|NET © Notes||
1 tn Grk “in everything.”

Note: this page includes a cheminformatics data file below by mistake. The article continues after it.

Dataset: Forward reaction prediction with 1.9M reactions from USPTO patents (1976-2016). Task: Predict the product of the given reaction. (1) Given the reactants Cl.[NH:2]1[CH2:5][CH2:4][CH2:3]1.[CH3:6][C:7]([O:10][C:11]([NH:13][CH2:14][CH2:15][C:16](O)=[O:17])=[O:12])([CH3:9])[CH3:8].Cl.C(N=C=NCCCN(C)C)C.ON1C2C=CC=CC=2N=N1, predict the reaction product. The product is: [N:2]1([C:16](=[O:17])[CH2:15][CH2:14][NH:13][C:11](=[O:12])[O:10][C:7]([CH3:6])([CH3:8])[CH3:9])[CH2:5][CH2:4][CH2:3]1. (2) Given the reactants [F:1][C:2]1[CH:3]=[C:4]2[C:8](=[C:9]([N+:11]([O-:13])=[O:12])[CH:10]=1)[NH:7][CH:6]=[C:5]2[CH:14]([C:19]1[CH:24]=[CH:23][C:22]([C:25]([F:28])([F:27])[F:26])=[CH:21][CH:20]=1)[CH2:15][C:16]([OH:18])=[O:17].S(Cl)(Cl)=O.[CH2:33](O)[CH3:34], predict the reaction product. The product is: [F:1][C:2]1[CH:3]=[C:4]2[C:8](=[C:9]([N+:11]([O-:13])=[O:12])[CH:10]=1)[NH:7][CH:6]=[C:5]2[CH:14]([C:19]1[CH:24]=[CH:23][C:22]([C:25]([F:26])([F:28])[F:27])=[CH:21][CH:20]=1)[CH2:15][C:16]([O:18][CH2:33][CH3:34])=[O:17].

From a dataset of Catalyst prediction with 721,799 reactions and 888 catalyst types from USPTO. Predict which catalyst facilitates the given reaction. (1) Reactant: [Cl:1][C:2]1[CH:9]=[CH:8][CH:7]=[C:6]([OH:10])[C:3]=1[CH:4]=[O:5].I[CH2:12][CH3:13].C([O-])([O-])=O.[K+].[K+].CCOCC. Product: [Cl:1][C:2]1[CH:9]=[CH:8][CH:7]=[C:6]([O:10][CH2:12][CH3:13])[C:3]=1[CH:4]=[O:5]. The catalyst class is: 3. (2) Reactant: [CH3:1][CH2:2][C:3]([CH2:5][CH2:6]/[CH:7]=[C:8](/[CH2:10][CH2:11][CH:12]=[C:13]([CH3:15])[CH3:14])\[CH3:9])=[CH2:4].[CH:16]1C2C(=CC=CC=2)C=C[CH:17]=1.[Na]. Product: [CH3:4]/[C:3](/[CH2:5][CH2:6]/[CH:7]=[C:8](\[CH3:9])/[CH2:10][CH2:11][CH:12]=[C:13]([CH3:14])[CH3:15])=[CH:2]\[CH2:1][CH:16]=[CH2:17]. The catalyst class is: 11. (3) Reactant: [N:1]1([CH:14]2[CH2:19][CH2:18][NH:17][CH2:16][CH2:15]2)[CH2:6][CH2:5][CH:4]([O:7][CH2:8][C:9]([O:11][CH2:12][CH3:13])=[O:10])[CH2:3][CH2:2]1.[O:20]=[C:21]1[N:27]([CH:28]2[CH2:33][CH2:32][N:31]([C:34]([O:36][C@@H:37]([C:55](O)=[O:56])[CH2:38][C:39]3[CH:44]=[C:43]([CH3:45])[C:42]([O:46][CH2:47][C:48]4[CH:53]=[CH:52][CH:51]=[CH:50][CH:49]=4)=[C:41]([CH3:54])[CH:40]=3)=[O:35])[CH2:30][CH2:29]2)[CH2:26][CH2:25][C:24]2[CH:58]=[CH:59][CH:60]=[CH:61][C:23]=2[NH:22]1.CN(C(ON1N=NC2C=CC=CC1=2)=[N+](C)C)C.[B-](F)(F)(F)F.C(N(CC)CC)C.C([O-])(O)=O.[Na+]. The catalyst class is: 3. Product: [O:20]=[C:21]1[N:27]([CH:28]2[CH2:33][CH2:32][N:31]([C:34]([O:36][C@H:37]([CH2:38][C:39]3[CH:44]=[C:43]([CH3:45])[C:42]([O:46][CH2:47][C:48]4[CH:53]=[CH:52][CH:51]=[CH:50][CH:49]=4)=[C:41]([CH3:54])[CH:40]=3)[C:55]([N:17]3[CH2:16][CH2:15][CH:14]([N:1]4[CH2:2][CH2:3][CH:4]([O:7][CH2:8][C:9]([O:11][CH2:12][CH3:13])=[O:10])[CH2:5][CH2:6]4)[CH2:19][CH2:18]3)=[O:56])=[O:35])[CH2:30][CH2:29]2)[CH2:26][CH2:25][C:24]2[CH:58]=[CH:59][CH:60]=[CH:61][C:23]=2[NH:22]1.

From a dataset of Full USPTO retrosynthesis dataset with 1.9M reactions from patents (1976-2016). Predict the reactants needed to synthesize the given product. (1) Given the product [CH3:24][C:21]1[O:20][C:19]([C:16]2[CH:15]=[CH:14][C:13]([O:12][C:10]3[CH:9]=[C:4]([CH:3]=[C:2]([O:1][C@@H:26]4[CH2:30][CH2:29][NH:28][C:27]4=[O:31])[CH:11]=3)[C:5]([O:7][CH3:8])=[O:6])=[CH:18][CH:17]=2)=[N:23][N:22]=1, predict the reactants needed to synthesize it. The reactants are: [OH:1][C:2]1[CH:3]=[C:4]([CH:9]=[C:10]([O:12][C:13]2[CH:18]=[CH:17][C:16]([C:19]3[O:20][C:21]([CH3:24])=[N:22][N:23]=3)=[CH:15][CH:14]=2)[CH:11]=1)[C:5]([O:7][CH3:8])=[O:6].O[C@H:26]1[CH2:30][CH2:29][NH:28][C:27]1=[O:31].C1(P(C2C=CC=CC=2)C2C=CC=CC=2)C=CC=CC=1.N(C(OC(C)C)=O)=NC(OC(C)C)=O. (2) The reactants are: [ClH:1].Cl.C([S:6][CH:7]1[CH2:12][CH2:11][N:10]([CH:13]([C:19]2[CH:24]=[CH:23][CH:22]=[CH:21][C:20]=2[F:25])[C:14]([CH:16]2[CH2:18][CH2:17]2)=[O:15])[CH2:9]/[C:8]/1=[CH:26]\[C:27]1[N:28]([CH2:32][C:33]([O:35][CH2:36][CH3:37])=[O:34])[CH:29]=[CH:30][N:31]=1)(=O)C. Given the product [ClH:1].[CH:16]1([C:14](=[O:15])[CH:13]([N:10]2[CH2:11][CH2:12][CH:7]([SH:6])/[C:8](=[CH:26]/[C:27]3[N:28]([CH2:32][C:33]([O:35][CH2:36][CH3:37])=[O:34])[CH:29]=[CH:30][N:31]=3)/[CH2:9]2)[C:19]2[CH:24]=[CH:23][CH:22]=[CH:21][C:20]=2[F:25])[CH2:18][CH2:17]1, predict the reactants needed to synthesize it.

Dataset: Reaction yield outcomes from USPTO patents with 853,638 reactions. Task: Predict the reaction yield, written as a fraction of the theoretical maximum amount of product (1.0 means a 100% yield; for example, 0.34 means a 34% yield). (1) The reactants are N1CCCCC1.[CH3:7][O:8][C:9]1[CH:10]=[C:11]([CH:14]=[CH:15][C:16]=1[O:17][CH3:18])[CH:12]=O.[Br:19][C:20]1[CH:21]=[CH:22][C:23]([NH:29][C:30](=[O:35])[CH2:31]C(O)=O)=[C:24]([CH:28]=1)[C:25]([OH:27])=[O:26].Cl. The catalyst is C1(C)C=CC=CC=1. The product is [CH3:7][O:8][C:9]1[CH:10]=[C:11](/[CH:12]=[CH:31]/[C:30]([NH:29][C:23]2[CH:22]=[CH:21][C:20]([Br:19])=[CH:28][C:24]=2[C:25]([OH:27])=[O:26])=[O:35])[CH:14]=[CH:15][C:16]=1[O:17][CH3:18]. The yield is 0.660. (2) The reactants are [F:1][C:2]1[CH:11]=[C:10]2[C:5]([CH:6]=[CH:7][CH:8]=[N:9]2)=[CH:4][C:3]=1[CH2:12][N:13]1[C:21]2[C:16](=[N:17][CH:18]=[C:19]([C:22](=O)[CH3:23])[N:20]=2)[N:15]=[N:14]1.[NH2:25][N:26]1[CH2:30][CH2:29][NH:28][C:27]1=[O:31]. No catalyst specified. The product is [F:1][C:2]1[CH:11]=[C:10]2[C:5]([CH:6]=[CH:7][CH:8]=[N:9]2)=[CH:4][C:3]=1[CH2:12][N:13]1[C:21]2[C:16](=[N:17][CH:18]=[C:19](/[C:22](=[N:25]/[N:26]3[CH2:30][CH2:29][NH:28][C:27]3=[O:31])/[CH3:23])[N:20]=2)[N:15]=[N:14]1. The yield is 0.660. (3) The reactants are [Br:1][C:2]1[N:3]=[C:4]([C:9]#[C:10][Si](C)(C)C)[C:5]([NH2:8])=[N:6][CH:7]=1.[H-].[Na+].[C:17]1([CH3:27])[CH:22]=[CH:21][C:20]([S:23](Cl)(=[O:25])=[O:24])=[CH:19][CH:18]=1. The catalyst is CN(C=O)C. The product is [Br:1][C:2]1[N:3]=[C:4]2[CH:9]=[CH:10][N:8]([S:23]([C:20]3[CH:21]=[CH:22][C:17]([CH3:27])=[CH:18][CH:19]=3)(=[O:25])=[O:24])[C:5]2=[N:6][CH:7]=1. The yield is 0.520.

2 sn The Greek word translated shield (θυρεός, qureos) refers to the Roman soldier’s large rectangular wooden shield, called in Latin scutum, about 4 ft (1.2 m) high, covered with leather on the outside. Before a battle in which flaming arrows might be shot at them, the soldiers wet the leather covering with water to extinguish the arrows. The Roman legionaries could close ranks with these shields, the first row holding theirs edge to edge in front, and the rows behind holding the shields above their heads. In this formation they were practically invulnerable to arrows, rocks, and even spears.